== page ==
Rabbi Eli and Dina accompanied us from the beginning of the yeshiva, through the construction of the house, dozens of meals we dined at their table, hundreds of small and large consultations that went through them and they always equipped us with advice and resourcefulness, through the faith building and the yeshiva building and then elsewhere.
I had the privilege of accompanying Rabbi Eli for about a year in the lessons he would give in Tel Aviv, he would give a Torah portion lesson in our house to the Ramat Aviv community, and then give a lesson in the yeshiva and then go to meetings with "Dor Shalem Doreh Shalom."
Rabbi Eli would arrive at our house early after a long drive and rest shortly before the lesson, about half an hour. There was one room in the house where you could rest, my brother's room that was in adolescence, there were all kinds of black posters of singers who were in the field of heavy rock, and mother was afraid that Rabbi Eli would lie in the room with black lounges with skulls and scary things above him.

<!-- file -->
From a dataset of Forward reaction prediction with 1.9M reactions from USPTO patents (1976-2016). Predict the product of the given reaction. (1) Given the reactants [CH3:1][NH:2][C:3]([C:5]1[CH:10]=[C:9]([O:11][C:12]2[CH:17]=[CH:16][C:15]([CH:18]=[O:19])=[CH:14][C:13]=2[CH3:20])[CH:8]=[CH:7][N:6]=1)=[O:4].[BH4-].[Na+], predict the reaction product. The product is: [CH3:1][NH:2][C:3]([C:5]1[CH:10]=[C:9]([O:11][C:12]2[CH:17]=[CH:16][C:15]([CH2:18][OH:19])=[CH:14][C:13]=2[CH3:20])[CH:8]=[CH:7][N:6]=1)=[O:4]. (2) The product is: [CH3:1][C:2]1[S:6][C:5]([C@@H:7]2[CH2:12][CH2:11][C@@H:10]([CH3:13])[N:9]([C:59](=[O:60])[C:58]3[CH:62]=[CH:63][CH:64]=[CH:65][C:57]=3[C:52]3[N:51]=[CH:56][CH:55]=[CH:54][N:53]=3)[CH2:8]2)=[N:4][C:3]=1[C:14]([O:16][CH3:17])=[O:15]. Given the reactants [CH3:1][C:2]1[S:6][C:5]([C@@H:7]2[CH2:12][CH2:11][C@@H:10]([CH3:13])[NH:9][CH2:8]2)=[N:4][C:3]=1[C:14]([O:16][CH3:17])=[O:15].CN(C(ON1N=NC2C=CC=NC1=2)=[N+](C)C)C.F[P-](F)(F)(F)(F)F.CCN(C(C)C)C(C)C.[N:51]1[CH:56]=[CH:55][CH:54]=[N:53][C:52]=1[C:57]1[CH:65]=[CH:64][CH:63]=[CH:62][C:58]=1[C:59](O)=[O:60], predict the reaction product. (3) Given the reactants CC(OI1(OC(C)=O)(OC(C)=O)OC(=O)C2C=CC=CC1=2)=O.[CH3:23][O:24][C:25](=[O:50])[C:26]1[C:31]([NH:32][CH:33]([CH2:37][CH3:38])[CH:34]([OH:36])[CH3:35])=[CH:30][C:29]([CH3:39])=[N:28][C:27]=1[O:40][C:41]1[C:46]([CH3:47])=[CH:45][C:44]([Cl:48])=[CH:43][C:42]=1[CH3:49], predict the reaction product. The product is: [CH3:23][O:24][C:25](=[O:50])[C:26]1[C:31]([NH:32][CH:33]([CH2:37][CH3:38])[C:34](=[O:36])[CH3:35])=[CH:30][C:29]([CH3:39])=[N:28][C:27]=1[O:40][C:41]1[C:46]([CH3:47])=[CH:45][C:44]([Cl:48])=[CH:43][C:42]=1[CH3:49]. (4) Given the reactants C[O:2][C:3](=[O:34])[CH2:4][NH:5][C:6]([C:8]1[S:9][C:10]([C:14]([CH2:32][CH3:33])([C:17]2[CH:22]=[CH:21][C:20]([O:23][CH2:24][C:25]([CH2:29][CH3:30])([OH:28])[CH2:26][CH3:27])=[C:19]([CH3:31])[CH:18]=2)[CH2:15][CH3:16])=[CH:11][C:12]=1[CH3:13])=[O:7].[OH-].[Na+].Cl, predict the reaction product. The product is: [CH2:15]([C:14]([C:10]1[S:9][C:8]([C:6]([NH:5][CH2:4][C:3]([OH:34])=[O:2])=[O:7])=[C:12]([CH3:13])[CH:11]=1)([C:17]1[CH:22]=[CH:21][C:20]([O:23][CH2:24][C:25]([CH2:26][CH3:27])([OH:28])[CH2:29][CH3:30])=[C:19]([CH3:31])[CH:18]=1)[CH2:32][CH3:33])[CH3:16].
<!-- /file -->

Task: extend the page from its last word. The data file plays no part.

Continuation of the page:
Rabbi Eli would hear the apprehension and reassure her and would smile his special smile. Not only in his context he would reassure her that he could sleep properly, also in the context of my brother, that everything would be fine and this is a stage in life and most importantly love a lot.
To love a lot, I heard this advice from him many, many times in many contexts, as his guidance and as advice he heard from his masters.
This faithful smile that always accompanied him in every piece of advice, gave proportion to the issue that you always feel is fateful and alas ... and the smile gave proportion, and also there was a confident smile that things would go well and things would work out and no worries.